Paddle Raise for Wild Acadia


Responding to Climate Change in Acadia National Park

Acadia is changing. So are we.

There is no more pressing issue for Acadia than the rapid changes we are seeing in the climate. Average temperatures have warmed three degrees since 1890. Six inches more precipitation falls each year on average, with bigger storms, more rain, and less snow than in the past. Sea level has risen by eight inches since 1950, and the ocean is warmer. The park has lost one out of every six plant species formerly found on Mount Desert Island, and non-native, invasive plants and insects are moving in as the climate becomes more hospitable for them.

While Acadia’s landscape has always been changing, the pace of change has accelerated and uncertainty has increased. That’s why Friends of Acadia is partnering with the National Park Service and Schoodic institute to take action now to ensure that Acadia’s beauty and vitality endures, whatever the future may hold.

The Wild Acadia initiative 2.0 is helping to restore important park habitats, but with an innovative forward-thinking approach of managing for future expected environmental conditions rather than looking to the past.

Your gift to the Wild Acadia 2.0 Paddle Raise in 2022 will help Friends of Acadia contribute to the long-term resiliency of park ecosystems.

Join us at the Benefit Auction on Aug. 13 for the live Paddle Raise. Or raise your virtual paddle by making an online contribution via our Benefit Auction site: bidpal.net/acadia.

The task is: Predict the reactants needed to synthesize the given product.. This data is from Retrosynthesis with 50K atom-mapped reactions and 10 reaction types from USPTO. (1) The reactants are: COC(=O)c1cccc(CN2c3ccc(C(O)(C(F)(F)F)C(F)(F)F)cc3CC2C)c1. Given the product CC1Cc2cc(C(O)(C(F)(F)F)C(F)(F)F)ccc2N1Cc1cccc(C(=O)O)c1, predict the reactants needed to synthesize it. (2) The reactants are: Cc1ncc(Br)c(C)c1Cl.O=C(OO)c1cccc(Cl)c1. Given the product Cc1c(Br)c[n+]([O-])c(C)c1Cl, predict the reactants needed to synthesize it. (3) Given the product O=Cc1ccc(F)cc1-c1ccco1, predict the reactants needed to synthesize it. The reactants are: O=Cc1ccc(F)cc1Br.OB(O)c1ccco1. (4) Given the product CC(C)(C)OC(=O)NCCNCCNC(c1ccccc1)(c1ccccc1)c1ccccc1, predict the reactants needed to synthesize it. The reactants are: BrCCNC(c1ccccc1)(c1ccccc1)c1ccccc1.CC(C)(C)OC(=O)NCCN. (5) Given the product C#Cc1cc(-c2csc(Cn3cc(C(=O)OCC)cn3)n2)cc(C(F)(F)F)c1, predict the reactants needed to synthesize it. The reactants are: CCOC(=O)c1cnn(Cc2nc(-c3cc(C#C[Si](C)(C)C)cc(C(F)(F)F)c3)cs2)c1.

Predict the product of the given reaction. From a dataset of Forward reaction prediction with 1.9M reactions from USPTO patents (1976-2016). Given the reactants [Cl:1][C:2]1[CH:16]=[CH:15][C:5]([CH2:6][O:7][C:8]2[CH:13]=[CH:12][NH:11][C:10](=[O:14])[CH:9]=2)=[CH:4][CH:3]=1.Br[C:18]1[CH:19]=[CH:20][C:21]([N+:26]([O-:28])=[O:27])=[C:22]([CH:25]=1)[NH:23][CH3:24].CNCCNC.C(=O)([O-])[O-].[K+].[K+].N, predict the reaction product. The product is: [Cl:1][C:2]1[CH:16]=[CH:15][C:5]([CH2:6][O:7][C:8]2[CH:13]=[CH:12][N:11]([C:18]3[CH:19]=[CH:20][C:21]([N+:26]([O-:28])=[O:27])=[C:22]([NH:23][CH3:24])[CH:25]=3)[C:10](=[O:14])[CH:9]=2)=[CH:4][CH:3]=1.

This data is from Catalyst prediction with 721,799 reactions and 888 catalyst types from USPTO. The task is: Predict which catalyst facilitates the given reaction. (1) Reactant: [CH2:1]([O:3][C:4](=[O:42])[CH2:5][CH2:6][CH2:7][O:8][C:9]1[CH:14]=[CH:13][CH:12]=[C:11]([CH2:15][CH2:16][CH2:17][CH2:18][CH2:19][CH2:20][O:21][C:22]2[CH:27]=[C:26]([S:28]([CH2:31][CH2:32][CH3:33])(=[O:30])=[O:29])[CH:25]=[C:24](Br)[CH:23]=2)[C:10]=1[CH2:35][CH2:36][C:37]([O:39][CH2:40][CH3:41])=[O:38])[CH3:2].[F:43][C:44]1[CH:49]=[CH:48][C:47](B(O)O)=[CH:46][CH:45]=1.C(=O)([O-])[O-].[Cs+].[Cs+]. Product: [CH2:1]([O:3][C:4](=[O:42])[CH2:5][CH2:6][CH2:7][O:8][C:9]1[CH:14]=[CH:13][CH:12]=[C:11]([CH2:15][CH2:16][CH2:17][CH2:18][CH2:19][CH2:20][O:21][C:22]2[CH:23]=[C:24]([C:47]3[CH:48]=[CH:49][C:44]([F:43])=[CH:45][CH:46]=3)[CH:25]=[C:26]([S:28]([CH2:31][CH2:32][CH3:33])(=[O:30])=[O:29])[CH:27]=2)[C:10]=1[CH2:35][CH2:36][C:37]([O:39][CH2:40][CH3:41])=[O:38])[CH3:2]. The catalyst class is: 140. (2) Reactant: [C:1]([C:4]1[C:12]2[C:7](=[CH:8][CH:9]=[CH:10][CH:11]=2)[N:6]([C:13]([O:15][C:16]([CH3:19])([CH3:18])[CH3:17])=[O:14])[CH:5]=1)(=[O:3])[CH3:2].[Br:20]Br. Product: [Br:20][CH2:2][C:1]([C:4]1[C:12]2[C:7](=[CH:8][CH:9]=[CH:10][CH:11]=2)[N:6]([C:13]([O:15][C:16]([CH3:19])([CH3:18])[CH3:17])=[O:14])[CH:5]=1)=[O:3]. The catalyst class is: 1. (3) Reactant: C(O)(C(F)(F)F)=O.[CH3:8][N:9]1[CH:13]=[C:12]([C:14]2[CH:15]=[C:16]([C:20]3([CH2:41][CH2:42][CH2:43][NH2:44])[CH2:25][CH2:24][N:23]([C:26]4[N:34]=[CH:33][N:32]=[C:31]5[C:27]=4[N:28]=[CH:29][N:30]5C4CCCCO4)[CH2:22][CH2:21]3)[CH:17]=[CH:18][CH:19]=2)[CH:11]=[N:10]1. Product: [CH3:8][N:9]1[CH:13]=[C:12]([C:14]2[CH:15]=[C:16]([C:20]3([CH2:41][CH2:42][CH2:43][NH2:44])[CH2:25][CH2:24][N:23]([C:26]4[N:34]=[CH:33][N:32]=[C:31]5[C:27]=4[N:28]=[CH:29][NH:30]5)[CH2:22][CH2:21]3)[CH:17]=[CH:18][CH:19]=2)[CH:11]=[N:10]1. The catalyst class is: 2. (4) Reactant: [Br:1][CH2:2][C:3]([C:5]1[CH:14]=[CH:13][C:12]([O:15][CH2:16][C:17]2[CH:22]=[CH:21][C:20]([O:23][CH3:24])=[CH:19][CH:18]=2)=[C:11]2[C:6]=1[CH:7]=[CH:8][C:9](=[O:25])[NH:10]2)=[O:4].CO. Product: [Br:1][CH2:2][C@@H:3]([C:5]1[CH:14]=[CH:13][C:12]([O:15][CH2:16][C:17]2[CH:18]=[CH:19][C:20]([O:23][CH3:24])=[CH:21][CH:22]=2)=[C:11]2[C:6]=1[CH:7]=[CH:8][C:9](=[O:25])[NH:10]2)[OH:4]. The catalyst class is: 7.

The Work We’re Doing

While Wild Acadia initiatives are continually adapting to suit the shifting needs of the park’s ecosystems, here is what we’re working on right now:

  • We are supporting experiments on Acadia’s summits, testing a variety native plant species and planting techniques to determine the best approach for helping Acadia’s summit plant communities thrive as conditions change.
  • We are supporting efforts at the Bass Harbor Marsh to remove invasive glossy buckthorn shrubs and test methods, such as shading or planting of native species, to prevent recolonizing.
  • We are enhancing the park’s work at the Great Meadow to restore natural water flow, improve aquatic organism passage, and enrich species diversity.

Please join us for the 2022 Friends of Acadia Annual Benefit and participate in the Paddle Raise for Wild Acadia on Saturday, August 13. Register for the Annual Benefit.

If you cannot attend, but would still like to make a contribution toward this important effort, you can do so via our Benefit Auction site: bidpal.net/acadia.